Slow Home: A Place to Hang your Hammock

By Tibby Plasse // Photography by Kristin Halsey

Hammocks might as well be the universal symbol of leisure. Sketches on cocktail napkins often depict a hammock swinging between palm trees with a summer hat peeking out on one side. This type of leisurely suspension is not just a simple reading reprieve, however. It’s actually quite functional and rooted deeply in certain cultures.

I was first introduced to hammock camping while traveling in Latin America. I wanted a minimal, but better, option than sleeping on the ground. (Just thinking about the diversity of spiders and bugs kept me up all night!) I opted for a hammock made from parachute cloth that folded into a pocket. I still have it, though one of my NRS straps is completely intertwined with the weave, so they are married for life. It no longer packs away neatly, but twenty-five years later, it’s still a family favorite. 

An Essential Tool 

I wish I had stumbled upon 24+ Ways to Use Your Hammock in the Field (Field Guide to Hammock Use) by Don Paul earlier. In his book, Paul says hammocks exceed the path-finder standard for carry-with-you gear.

“Hammocks blow rifles away! They trap for you, fish for you, hide you in camouflage, steady your rifle for long shots, store your gear, turn into stretchers, and carry a wide range of heavy loads anywhere,” he writes. “Of all the gear in the field you can’t do without, hammocks practically head the list.”

The origins of the hammock can be traced back to Central and South America where some theories state that Yucatán Peninsula fishermen used tightly woven fabric, instead of knotted ropes, as fishing nets. The nets doubled as beds, and served as protection from the ground creatures below.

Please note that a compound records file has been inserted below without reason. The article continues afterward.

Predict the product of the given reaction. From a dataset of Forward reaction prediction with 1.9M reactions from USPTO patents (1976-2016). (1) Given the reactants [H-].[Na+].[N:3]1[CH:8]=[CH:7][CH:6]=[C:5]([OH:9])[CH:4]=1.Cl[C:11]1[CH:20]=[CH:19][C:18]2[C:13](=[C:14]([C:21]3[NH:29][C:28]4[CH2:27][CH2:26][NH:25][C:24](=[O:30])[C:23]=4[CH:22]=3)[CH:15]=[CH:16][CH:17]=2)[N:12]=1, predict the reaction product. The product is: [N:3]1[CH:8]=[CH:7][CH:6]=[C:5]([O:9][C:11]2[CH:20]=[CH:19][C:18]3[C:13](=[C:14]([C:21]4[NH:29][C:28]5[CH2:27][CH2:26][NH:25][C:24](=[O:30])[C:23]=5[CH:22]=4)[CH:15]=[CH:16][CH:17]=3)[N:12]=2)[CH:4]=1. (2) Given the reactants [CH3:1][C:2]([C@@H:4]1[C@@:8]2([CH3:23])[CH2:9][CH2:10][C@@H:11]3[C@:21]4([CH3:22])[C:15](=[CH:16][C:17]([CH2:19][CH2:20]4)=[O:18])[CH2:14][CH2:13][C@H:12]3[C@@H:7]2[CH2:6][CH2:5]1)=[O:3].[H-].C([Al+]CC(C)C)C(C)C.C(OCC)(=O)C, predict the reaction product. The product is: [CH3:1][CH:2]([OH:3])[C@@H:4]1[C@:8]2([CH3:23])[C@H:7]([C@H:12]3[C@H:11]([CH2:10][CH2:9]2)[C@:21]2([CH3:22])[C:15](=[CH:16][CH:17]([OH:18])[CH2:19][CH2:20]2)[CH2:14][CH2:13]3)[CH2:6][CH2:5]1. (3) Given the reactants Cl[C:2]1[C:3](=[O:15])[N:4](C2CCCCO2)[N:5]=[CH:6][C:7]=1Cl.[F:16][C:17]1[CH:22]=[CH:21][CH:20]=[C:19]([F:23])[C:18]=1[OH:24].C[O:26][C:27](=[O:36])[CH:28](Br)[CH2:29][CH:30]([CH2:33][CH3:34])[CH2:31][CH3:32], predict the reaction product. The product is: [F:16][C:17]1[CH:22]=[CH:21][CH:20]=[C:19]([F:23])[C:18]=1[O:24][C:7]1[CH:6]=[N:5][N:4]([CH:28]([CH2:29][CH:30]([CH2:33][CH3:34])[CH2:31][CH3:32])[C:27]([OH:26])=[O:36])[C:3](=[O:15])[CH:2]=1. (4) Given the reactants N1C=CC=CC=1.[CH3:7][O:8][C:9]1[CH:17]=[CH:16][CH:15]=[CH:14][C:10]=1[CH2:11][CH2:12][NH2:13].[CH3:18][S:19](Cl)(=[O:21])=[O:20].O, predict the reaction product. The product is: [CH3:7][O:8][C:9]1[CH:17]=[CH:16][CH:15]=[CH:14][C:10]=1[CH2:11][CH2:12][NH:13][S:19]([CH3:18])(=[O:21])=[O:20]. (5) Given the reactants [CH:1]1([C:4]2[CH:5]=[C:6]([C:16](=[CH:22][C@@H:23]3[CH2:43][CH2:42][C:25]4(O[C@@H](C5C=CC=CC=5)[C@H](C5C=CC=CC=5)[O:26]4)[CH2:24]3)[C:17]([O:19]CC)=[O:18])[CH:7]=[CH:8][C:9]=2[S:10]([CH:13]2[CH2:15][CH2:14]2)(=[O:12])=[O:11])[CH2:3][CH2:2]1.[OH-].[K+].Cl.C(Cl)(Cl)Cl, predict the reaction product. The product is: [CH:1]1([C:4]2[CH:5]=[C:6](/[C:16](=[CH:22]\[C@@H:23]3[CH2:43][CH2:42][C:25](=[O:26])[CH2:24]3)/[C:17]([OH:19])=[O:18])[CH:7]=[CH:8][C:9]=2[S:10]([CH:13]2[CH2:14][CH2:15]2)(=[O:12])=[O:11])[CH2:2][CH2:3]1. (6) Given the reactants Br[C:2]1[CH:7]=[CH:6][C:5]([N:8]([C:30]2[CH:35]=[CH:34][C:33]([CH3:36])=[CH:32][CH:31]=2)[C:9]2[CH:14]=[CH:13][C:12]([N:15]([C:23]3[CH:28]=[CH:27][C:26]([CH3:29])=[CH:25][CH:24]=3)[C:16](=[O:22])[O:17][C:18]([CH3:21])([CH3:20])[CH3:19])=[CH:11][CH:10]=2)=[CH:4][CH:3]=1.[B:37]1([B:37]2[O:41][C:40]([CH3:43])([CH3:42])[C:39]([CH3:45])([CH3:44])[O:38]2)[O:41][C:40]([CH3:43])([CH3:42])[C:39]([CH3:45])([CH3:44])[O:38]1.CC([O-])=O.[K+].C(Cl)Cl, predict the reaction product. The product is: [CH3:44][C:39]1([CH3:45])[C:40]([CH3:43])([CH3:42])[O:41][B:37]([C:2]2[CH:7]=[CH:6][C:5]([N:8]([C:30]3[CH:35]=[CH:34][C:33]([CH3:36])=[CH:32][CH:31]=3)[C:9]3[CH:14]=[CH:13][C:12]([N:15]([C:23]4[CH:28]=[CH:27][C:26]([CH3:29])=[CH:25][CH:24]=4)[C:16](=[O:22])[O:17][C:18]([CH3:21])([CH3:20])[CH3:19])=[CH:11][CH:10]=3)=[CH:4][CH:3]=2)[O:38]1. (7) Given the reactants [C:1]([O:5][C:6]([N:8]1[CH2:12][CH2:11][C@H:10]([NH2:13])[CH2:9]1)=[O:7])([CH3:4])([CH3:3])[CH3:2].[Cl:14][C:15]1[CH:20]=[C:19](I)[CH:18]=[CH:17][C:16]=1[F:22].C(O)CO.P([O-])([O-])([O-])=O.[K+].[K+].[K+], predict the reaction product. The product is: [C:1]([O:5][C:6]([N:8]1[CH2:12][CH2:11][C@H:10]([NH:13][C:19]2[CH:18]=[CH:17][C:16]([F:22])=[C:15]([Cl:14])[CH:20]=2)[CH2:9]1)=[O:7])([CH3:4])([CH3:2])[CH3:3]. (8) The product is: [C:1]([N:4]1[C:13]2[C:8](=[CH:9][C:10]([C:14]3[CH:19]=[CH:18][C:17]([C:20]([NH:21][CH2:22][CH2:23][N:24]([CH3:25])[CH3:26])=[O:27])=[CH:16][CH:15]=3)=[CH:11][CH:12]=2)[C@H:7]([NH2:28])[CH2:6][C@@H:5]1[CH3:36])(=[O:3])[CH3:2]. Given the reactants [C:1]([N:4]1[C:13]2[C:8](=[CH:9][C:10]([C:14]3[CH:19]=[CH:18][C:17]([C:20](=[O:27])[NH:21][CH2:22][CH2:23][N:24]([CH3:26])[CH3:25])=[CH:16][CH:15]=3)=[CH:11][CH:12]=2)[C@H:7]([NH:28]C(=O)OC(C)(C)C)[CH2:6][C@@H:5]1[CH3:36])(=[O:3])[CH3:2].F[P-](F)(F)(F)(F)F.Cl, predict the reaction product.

During the end of the 15th century, it’s thought that Christopher Columbus introduced the hammock to western culture. Then, about a century later, this minimalist setup replaced the Royal Navy’s traditional wooden sleeping berths. The new bedding option rocked with the seas and saved room on deck. 

Civilian use of the hammock gained popularity in the early 1900s as a way to enjoy the muggy climate of the Carolinas. South Carolinian riverboat captain Joshua John Ward is actually credited for the design of a well-known style, the Pawleys Island Hammock complete with spreader bars.

A Style for Everyone

Why are hammocks so effective? To be fair, usefulness depends both on the hammock’s style and the materials used.

The traditional Mayan hammock is made from a triple weaved cord. But, many looking for an alternative to a box spring and mattress opt for the Brazilian style, with its thicker, more cloth-like, design. The Venezuelan hammock—a backyard favorite—incorporates fringe and spreader bars. 

Today, these traditional designs have morphed into several different models, and are offered in a wide range of hybrids. Each fabric—woven or rope—serves different purposes. 

The gathered-end hammock is a descendant of the traditional Mayan design, and the most simplistic of the bunch. This style is made from tightly woven fabric that is gathered at each end. 

The bridge hammock is modeled after the suspension bridge, and offers a head-to-foot flat lay. A spreader bar is incorporated into the design to reduce shoulder curvature.